ChatGPT, one of the largest and most sophisticated language models ever created, has recently become a household topic of conversation. If you've been wondering how this incredible technology can be applied to the accounting and finance space, this is the article for you :)
Welcome to chapter two of our three-part series on machine learning! We kicked off with an introduction to similarity-based machine learning, and how we apply it to accounting use cases at Digits. Today, let's explore generative machine learning and what it can bring to the accounting world.
Generative machine learning has received significant attention because it opens up a completely new field of "AI". It is getting closer to fulfilling the human dream of teaching machines some form of “creativity.” Model architectures like ChatGPT, DALL-E, and T5 have provided solutions to various problems including writing text, generating photo-realistic images, and summarizing complex topics. In this blog post, we are excited to explore machine learning for natural language generation and how we are using these concepts today at Digits.
What is Generative Machine Learning?
Traditionally, machine learning has been applied to classification problems, where you take some text and distill it into different buckets or categories. You can think of the text as being "encoded" into those categories. For years, the dream has been to push beyond that, and train a machine learning model that can actually generate text, rather that just classify it. How might that work?
Researchers began building on this approach by experimenting with model architectures that first reduce information through a model encoder and then “decompress” the information back into human-readable text through a decoder. They made a significant breakthrough in 2017 when they presented an encoder-decoder model architecture called Transformer.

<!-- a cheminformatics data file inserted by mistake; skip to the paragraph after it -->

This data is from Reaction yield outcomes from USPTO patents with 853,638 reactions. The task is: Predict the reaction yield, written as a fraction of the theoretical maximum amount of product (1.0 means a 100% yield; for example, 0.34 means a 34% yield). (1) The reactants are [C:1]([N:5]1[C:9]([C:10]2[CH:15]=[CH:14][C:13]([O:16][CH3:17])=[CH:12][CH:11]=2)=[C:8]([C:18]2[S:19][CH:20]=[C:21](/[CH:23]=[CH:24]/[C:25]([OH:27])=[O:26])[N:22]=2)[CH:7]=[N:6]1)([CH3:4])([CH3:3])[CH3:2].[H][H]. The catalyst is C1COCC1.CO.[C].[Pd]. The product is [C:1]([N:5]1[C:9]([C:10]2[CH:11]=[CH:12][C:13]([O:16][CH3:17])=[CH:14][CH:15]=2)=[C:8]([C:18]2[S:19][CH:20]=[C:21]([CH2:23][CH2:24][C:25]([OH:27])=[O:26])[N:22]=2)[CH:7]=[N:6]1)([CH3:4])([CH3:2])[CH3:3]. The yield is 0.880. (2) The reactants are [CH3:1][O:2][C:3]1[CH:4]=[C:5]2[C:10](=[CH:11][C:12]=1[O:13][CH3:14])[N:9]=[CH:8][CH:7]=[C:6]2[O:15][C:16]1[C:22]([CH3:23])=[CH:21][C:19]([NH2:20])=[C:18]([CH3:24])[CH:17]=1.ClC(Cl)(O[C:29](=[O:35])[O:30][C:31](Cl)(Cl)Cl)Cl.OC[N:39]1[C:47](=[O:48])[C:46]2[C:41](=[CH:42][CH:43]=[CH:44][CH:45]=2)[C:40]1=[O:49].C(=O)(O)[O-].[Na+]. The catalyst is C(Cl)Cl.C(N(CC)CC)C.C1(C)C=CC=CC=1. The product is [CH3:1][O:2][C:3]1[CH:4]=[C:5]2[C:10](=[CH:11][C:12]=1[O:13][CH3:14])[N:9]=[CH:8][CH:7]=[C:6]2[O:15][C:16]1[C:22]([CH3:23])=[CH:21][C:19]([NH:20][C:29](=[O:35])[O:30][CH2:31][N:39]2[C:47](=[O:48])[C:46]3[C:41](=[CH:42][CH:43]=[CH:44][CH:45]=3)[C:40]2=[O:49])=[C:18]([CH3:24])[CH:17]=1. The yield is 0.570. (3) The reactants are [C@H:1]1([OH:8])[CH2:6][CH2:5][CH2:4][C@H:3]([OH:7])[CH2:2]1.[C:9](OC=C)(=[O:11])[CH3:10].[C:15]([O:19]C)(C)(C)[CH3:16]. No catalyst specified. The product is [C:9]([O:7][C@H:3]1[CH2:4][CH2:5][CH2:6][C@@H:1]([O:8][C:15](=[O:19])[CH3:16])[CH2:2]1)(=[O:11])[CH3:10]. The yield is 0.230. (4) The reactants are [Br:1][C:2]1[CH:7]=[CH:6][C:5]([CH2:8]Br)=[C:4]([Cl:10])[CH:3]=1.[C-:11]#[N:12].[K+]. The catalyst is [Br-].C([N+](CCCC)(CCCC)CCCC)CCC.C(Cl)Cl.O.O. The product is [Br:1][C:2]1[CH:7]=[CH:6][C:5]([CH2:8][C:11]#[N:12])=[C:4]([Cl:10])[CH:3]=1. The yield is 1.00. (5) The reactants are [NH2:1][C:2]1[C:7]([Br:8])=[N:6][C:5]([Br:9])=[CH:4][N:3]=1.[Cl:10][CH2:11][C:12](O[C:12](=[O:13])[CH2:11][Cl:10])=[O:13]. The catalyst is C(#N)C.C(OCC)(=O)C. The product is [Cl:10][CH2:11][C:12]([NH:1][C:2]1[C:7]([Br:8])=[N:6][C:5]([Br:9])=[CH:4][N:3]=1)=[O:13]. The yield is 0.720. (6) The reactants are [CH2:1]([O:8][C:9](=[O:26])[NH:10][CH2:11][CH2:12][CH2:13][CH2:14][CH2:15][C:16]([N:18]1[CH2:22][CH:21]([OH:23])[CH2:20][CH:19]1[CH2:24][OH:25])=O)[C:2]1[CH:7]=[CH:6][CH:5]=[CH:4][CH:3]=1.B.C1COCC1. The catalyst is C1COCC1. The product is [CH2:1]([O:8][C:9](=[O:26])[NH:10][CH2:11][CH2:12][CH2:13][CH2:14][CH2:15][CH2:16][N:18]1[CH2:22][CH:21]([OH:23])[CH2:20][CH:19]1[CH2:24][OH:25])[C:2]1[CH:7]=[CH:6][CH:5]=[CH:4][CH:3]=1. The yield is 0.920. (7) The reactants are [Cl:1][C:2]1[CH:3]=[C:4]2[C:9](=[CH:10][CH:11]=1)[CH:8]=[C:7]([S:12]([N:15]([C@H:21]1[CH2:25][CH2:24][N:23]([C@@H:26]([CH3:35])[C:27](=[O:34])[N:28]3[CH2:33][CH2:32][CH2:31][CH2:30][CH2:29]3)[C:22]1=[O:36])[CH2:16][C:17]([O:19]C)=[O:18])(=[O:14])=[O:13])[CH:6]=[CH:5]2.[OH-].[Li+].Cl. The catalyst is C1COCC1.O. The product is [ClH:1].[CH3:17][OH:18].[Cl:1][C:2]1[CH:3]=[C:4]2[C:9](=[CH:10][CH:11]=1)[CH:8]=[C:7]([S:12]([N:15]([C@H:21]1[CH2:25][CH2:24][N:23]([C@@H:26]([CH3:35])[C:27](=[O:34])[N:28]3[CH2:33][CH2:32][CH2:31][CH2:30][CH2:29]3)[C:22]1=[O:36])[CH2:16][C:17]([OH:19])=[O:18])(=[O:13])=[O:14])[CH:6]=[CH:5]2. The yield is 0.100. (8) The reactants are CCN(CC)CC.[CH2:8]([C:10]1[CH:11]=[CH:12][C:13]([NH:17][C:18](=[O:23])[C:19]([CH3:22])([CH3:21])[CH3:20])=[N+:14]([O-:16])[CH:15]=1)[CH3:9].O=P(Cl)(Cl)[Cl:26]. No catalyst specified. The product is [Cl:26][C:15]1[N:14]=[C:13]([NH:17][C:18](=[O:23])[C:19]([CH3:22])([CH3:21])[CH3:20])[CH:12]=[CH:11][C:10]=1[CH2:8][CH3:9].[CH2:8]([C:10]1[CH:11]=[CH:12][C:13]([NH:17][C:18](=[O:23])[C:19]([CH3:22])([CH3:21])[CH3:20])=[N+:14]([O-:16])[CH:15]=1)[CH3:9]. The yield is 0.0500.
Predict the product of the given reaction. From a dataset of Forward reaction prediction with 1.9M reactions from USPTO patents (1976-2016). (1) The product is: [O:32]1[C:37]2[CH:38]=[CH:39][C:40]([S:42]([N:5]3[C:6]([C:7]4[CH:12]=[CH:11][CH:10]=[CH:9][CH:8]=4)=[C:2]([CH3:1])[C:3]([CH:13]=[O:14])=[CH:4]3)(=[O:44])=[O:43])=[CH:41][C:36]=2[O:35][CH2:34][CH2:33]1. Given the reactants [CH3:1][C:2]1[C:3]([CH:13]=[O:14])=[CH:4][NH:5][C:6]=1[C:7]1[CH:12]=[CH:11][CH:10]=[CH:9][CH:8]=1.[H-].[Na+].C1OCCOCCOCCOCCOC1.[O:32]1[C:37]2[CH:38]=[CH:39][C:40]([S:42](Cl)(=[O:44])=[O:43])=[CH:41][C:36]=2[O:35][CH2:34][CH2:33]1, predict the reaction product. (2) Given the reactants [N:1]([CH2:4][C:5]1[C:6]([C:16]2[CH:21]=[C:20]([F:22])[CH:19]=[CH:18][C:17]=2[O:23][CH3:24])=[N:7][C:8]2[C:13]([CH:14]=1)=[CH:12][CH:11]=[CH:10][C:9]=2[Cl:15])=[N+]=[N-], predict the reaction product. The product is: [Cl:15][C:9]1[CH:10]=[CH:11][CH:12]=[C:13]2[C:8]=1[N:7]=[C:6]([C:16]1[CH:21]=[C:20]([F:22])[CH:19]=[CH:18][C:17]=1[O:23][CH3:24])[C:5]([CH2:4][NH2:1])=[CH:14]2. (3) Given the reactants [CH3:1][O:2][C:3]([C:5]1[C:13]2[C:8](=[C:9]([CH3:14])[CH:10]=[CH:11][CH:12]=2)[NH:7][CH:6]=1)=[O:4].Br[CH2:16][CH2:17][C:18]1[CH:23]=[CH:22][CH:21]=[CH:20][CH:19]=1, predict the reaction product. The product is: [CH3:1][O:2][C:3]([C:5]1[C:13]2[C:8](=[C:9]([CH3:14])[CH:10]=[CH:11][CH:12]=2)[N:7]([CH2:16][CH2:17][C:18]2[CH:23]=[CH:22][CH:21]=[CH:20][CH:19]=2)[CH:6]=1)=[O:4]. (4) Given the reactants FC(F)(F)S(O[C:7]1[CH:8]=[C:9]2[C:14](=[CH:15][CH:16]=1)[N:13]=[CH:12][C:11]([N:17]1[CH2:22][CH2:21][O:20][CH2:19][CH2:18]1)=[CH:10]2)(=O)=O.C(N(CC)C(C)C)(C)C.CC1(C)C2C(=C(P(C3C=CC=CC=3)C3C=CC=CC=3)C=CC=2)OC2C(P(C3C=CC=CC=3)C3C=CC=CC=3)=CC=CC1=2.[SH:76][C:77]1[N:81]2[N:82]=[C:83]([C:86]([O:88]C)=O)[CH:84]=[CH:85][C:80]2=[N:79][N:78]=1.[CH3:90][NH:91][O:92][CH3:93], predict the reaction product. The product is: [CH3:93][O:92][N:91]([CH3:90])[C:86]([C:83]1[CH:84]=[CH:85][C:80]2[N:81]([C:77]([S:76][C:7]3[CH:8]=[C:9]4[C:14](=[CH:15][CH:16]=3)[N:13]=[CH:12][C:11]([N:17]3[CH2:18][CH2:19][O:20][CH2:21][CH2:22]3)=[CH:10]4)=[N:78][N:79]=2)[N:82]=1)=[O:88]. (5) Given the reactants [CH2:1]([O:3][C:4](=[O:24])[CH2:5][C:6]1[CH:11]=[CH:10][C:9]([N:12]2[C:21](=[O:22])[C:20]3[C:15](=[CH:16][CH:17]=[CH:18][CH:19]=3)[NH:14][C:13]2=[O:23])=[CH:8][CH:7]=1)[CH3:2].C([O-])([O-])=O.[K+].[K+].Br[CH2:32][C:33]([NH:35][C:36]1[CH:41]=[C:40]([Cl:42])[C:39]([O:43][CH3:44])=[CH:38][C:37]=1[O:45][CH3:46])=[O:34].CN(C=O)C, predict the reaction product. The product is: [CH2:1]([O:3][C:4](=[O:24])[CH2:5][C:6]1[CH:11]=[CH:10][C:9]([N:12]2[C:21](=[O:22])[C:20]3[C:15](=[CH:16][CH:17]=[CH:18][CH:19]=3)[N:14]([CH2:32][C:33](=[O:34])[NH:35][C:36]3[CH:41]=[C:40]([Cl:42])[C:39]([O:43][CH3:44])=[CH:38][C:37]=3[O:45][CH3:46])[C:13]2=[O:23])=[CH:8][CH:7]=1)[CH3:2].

The model architecture shown above shows the encoder (left side) – decoder (right side) structure. Over the last few years, researchers further refined this architecture by increasing the number of model weights, which allows capturing more “knowledge” into the model, and by fine-tuning the decoder side to respond to decoder “instructions.” The fact that models can now use “instructions” as model inputs unlocked meta-learning, where a model can generate text for untrained scenarios. For example, we can train a model on translating English-German and English-French, and through “instructions,” the model can then be prompted to translate between German and French.
To generate text for a given input text, the decoder model uses the reduced information as an embedding it obtains from the encoder and the initial instruction to generate the first-word token for the generated text. Then it uses the newly generated token together with the instructions and the embedding to generate the second-word token for the text. This generation loop continues until the decoder has reached its maximum sequence lengths (usually 512 or 1024 tokens) or the decoder produces a stop-token instructing the decoder that any text generated following is considered padding. The generated text will then reflect the model’s response to the input text and the given instruction. Here is an example: